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Is Mental Illness Real?

Shannon Harvey

Every once in a while someone says something that challenges you to the core and forces a rethink of what you thought to be real and true. One such moment occurred for me recently when a friend offhandedly remarked that a mutual acquaintance of ours doesn’t believe mental illness exists.

How bizarre, I thought at the time. How old fashioned. How ill-informed they must be to not believe in mental illness, as if it were nothing but a personal choice like believing in fairies, or the Paleo Diet, or a higher spiritual power. But in the days since, the idea has niggled at me. Having spent three-years searching for a solution to the mental health crisis for my project My Year of Living Mindfully, I’m now buried in a new project about preventing mental illness from childhood, and I couldn’t help but wonder how anyone could dismiss something that’s so… well… right now in our mid-pandemic world?

I mean, jeez, have they not heard all the celebrities now openly discussing their trauma, anxiety and depression? Have they never known someone in the grip of addiction? And if we’re not in the midst of a mental health crisis, then what problem are governments all around the world now throwing record sums of money at to try and fix?

How could anyone really, I mean really believe that mental illness doesn’t exist?

These questions were like splinters in my mind, nagging away at me until I relented and committed to one of my several-day long journalistic deep dives. And I was stunned to discover that there’s actually a very real and very well informed debate among some of the most respected psychological experts in the world as to whether mental illness is actually real.

Most surprising was discovering a profile in Wired, in which the guy who literally wrote the book on mental illness, Professor Allen Frances, confessed, “there is no definition of a mental disorder. It's bullshit. I mean, you just can't define it.”

Frances, who is Chairman Emeritus of the Department of Psychiatry and Behavioural Sciences at Duke University School of Medicine, was the lead editor of the fourth edition of the American Psychiatric Association's Diagnostic and Statistical Manual of Mental Disorders (DSM), which is essentially the mental health profession’s equivalent of the Bible. In 2010, prior to the publication of the most recent edition, DSM-5, Frances went rogue. “We're taking every day experiences that are part of the human condition and we're over-diagnosing them as mental disorders, and way too often providing a pill when there's not really a pill solution for every problem in life,” he told the Cochrane Australia podcast, The Recommended Dose.

Frances’ criticisms were further bolstered in 2019, when researchers from the University of Liverpool conducted a detailed analysis of five key chapters in the DSM-5 on schizophrenia, bipolar disorder, depressive disorders, anxiety disorders, and trauma-related disorders and concluded that “although diagnostic labels create the illusion of an explanation they are scientifically meaningless and can create stigma and prejudice.”

Another leading advocate of the mental-illness-isn’t-real camp is clinical psychologist Lucy Johnstone. In a 2019 article for the Institute of Art and Ideas she wrote that it’s not that the torments of our mind we currently label “mental illness” aren’t real – anyone who’s known suicidal despair, heard hostile voices, experienced crippling anxiety or mood swings will tell you the misery is very very real. Rather, she argued, these experiences are not an illness.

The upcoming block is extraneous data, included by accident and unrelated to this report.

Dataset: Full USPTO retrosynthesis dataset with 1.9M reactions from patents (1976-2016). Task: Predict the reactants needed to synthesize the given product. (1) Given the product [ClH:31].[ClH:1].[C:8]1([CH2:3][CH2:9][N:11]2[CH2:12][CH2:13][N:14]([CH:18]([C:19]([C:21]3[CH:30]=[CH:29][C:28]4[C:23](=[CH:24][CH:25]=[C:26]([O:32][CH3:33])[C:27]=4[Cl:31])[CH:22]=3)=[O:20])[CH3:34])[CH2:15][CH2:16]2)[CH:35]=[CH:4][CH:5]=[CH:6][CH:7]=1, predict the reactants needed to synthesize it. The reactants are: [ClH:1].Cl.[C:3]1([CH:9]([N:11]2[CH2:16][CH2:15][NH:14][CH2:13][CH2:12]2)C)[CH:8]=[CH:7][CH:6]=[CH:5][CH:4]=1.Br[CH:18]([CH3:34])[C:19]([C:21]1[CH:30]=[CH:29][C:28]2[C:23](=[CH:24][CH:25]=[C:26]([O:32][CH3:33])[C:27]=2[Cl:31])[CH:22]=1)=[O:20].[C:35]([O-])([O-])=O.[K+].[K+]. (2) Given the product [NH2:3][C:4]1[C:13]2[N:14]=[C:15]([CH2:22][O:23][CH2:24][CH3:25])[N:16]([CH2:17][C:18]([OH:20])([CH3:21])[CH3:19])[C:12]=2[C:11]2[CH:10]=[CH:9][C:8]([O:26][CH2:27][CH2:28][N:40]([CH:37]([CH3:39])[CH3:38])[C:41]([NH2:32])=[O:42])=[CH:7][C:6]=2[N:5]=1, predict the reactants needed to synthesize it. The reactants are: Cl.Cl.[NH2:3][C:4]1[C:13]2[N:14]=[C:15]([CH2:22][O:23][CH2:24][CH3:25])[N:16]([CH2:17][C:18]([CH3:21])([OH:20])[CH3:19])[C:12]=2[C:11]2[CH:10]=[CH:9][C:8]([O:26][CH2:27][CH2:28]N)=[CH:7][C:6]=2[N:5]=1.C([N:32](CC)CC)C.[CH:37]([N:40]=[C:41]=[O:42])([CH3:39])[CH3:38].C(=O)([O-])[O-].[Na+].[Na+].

Johnstone highlights that unlike with diseases such as pneumonia, liver failure or breast cancer, there are no established patterns of chemical imbalances, genetic flaws or other bodily malfunctions which directly correspond to the labels and symptoms of what we call mental illness, despite decades of research. “If we ask ‘Why does this person have mood swings/hear hostile voices?’ the answer is ‘Because they have ‘schizophrenia/bipolar disorder’. And if we then ask how we know they have ‘schizophrenia’ or ‘bipolar disorder’, the answer is: ‘Because they hear hostile voices/have mood swings.’ There is no exit from this circle via a blood test, scan or other investigation which might confirm or disconfirm this diagnosis,” she wrote.

Even the pharmaceutical industry now concedes that the “chemical imbalance” explainer for mental illness, which was first popularised in the late 1980s alongside marketing campaigns for prescription medication such as Prozac, is oversimplified and inadequate.

At a 2015 event hosted by Intelligence Squared, which asked panelists to debate if “psychiatrists and the pharma industry are to blame for the current ‘epidemic’ of mental disorders”, the former senior Vice-President and Head of Worldwide Drug Development at Pfizer, Declan Doogan, acknowledged that selling drugs using the biological model of mental illness was a mistake. “There’s no blood test for depression and nobody’s said we’ve found the cause for it. We don’t actually mean that if we give an SSRI, your problem is serotonin deficiency. That was a naive and simplistic view put forward many years ago,” he said.

Doogan’s debate team ultimately persuaded the audience 52-46 percent that the Big Pharma did not intentionally create the epidemic of mental disorders (with 2 percent undecided), but his concession shone a whole new light on the chemical imbalance story that was sold to me in my teenage years and young adulthood in the late 1990s and 2000s; a time when the anti-depressant medication Zoloft was being prescribed to almost every emotionally distressed person I knew and was the sixth best selling pharmaceutical in the U.S.

It turns out, despite the mass media’s popularisation of the concept, there has never been a single peer-reviewed study to directly support claims that chemical deficiency is the cause of any mental disorder.